To open the System Properties, press Windows logo key + Pause

Windows Vista Sytem RAM Size

In the System section, under Memory (RAM), you can view the amount of RAM your computer has.

Change the size of virtual memory

If you receive warnings that your virtual memory is low, you'll need to increase the minimum size of your paging file. Windows sets the initial minimum size of the paging file at the amount of random access memory (RAM) installed on your computer plus 300 megabytes (MB), and the maximum size at 3 times the amount of RAM installed on your computer. If you see warnings at these recommended levels, then increase the minimum and maximum sizes.

To open the System Properties, press Windows logo key + Pause

Windows Vista Pagefile Settings 1

In the left pane, click Advanced system settings. If you are prompted for an administrator password or confirmation, type the password or provide confirmation.


Windows Vista Pagefile Settings 2

On the Advanced tab, under Performance, click Settings.


Windows Vista Pagefile Settings 3

Click the Advanced tab, and then, under Virtual memory, click Change.


Windows Vista Pagefile Settings 4

Clear the Automatically manage paging file size for all drives check box.

Under Drive [Volume Label], click the drive that contains the paging file you want to change.

Click Custom size, type a new size in megabytes in the Initial size (MB) or Maximum size (MB) box, click Set, and then click OK. There is a formula for calculating the correct pagefile size. Minimum pagefile size is one and a half (1.5) x amount of memory. Maximum pagefile size is three (3) x minimum pagefile size. Say you have 4 Gb (4,096 Mb) of memory. 1.5 x 4,096 = 6,144 Mb would be the min. pagefile size and 3 x 6,144 = 18,432 Mb would be the max. pagefile size.

Note:
Increases in size usually don't require a restart for the changes to take effect, but if you decrease the size, you'll need to restart your computer. It is recommend that you don't disable or delete the paging file.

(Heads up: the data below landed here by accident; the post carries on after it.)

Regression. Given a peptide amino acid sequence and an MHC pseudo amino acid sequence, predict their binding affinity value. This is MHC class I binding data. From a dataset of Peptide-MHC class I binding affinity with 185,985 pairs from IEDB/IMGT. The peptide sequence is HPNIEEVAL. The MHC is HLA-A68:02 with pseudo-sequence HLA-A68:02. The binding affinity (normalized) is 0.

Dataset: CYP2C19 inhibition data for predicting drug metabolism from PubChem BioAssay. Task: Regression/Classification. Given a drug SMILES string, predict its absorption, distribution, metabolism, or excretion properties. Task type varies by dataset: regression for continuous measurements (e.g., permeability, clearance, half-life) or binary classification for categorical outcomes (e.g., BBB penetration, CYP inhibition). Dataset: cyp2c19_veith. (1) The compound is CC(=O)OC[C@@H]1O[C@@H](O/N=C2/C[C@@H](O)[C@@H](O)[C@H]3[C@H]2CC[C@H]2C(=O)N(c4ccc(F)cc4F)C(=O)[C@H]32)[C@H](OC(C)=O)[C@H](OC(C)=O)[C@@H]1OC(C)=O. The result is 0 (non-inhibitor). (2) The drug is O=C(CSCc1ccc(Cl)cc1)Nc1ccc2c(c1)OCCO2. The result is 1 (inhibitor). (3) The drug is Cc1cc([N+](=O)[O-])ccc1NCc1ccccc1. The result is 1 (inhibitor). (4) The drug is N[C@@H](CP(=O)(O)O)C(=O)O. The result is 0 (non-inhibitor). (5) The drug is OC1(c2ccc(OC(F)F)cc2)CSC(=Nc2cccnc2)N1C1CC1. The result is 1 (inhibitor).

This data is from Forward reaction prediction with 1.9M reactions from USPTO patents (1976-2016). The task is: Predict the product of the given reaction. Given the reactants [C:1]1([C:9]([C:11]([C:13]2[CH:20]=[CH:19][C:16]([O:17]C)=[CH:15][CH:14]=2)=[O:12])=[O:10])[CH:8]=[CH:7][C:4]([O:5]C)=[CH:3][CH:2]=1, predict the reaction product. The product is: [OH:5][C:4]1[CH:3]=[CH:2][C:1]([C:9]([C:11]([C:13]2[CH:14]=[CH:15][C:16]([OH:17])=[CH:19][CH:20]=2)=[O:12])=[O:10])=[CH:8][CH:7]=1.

Managing Virtual Memory / Pagefile in Windows XP

When your computer is running low on Random Access Memory (RAM) and more is needed to complete your current task, Windows uses hard drive space to simulate system RAM. In Windows, this is known as Virtual Memory, and often called the Pagefile. The default size of the virtual memory pagefile (appropriately named Pagefile.sys) created during installation is 1.5 times the amount of RAM on your computer.

You can optimize virtual memory use by dividing the space between multiple drives and by removing it from slower or heavily accessed drives. To best optimize your virtual memory space, divide it across as many physical hard drives as possible. When selecting drives, keep the following guidelines in mind:

  • Try to avoid having a pagefile on the same drive as the system files.
  • Avoid putting a pagefile on a fault-tolerant drive, such as a mirrored volume or a RAID-5 volume. Pagefiles do not need fault-tolerance, and some fault-tolerant systems are slow because they write data to multiple locations.
  • Do not place multiple pagefiles on different partitions on the same physical disk drive.

#1 - Find out how much RAM your computer has

Windows XP System Properties page

To open the System Properties, press Windows logo key + Pause. In the System section, under Memory (RAM), you can view the amount of RAM your computer has.

#2 - change the size of the virtual memory paging file

You must be logged on as an administrator or a member of the Administrators group in order to complete this procedure. If your computer is connected to a network, network policy settings might also prevent you from completing this procedure.

    Windows XP Pagefile Settings 1
  1. To open the System Properties, press Windows logo key + Pause

  2. Windows XP Pagefile Settings 2
  3. On the Advanced tab, under Performance, click Settings.

  4. Windows XP Pagefile Settings 3
  5. On the Advanced tab, under Virtual memory, click Change.

  6. Windows XP Pagefile Settings 4
  7. Under Drive [Volume Label], click the drive that contains the paging file you want to change.